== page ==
Question needs to be answered as to why thousands of votes were not included in the results in Plymouth Sutton and Devonport, have I missed a trick or two or has the constituency have muggings written on their foreheads call me syndical for mentioning it in the public domain.
The Tories are on the ropes nationally and it looks like those who had previously refused to serve on Labour’s shadow cabinet under , are ready to serve now.
I don’t think Conservatives will last for very long it’s just not good enough to say “I got you in this mess and I will get you out of it”. Voters wants to see substances, job security, more investment in public services and local government.
Surely something must be done to address the rating cost of foreign package holidays and imported computer games help to push the UK inflation rate up to 2.9% last month from 2.7% in April. The latest inflation rate is the highest since June 2013, and above the Bank of England’s 2% target. The price of food and clothing also went up slightly but fuel is alleged to have fallen for a third month in a row. The pick up in inflation is likely to continue the squeeze on consumers. Theresa May need to address this urgently as foodbanks, soup kitchens, and homelessness continue to increasing rapidly people want action to be taken and not just giving the talk and not doing the walk.

The Guardian has been doing some analysis of the election result and has found some quite startling things:
Labour’s percent of share went up best in areas where the average income has risen the most since David Cameron’s Tories came to office in 2010. By contrast, the seats with the largest falls in income saw the highest increases in the Tory vote. The poorest seats in England saw the biggest Tory advances from 2015.
Turnout went up by the most in seats with a higher percent of young voters and students: this explains why Labour took Canterbury (For instance).
The education divide is also growing. Labour used to do much better with voters on lower education levels. However in 2010 and 2015, this pattern was reversed, and has continued to do so in 2017.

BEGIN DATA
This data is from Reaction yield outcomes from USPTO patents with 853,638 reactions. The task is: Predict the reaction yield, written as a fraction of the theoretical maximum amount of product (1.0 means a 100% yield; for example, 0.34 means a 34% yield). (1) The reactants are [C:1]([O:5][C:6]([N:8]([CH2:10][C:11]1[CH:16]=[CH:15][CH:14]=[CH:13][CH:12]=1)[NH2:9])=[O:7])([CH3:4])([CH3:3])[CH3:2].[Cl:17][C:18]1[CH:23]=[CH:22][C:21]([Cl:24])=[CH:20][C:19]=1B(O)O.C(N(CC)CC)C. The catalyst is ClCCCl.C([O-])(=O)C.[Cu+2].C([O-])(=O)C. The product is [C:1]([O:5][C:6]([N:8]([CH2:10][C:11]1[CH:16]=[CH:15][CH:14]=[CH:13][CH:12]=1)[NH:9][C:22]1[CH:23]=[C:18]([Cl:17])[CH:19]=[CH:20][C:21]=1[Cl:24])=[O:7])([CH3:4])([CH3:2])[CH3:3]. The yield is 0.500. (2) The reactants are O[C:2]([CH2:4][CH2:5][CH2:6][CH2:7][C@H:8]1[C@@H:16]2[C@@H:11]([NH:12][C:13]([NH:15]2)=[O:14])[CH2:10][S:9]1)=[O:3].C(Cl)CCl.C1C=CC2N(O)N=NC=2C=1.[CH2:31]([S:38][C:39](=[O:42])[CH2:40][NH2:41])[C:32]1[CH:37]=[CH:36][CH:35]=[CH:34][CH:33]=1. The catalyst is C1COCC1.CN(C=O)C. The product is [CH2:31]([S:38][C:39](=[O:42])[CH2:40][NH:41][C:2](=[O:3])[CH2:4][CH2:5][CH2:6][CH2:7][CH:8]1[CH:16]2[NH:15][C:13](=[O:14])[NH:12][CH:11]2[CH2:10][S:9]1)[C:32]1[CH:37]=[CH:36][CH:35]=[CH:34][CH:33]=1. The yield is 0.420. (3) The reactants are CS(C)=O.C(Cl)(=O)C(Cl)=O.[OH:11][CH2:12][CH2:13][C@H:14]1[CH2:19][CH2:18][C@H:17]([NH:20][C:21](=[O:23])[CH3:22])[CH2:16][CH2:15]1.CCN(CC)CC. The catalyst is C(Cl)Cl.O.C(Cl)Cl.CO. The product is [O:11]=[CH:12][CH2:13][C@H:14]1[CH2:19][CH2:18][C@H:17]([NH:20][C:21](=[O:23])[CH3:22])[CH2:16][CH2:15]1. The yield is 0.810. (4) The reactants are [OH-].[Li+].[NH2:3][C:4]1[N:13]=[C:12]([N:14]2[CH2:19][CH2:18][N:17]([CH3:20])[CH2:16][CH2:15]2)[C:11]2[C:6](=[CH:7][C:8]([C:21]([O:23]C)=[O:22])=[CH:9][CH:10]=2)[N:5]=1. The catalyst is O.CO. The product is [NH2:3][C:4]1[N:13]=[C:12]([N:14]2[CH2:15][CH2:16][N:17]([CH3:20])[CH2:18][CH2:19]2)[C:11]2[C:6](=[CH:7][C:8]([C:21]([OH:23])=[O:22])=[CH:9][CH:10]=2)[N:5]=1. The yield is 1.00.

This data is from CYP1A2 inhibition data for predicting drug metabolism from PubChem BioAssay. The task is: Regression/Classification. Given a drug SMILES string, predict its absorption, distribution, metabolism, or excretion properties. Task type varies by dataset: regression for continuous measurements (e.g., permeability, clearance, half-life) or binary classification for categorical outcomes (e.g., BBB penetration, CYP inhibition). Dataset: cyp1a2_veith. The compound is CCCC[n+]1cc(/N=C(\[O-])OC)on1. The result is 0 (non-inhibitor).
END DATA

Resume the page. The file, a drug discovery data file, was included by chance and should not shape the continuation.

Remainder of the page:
Give credit where it’s due, the Guardian puts it eloquently,” Britain’s class politics has been turned completely upside down in 2017. Wealthy professionals in leafy suburbs have swung behind a Labour leader who pledges to sharply increase their taxes, while it was struggling blue-collar workers in deprived and declining seats who were most attracted by the party of austerity cuts to public services and welfare.”
I would urge the Prime Minister should rethink its Brexit strategy, Social Care, more investments in public and civil services most importantly the disabled, mental health, learning disabilities, young and grey powers following last week’s election. For the PM to survive she should be more open and transparent to our nation if not she will not survive. On saying this I would rather have a Labour Government in power instead of a Conservative who are willing to do sweetheart deals with Democratic Unionist Party(DUP) only time will tell if the prime minister survives.

My thoughts on Local and Metro Mayoral Election results


It’s no surprise that Conservatives won four out of six new Metro Mayoral Elections which includes West Midlands, Tees Valley, Cambridge, and Peterborough. In kind, I take the view it’s better to have won two seats than none (Manchester and Liverpool). Some of our traditional Labour voters in some of our heartlands turned to UKIP as they were speaking their language then afterwards winning the Brexit argument they abandon them, they turned their attention towards the Conservatives which is very worrying times if Labour does not address this issue quickly.
There is no denying that the Conservatives have gained in council seats and mayoral elections by winning 11 new councils, and also holding on to their existing seats to form a majority, of course all the commenters will say that Labour will lose with high opinion polls indicating of high gains in the General Elections for the Conservatives. Intriguingly this reminds me of the old fart(Donald Trump) quoting fake news when he wants to promote positives and can’t get his way then he takes to twitter when he was receiving a battering in the opinion polls and the press. Well this is expected as the press and media are paid to sell their newspapers and to increase their readerships This brings me to the question how effective is any political parties with large membership if they don’t come out and help to get the votes for the political parties they are representing on the doorsteps to get any political party into power with a very clear message why they deserve your vote or have political parties gone very complacent to the extent they think that low turn outs is the business. Well I can put my hand on my heart and say this not acceptable and this trend needs to change now, not tomorrow. This election should have been about local issues such as street cleaning, investment in community centres, schools, parks, roadworks, nurseries, and street lighting but instead it’s been marred by national issues such as Brexit and personalities.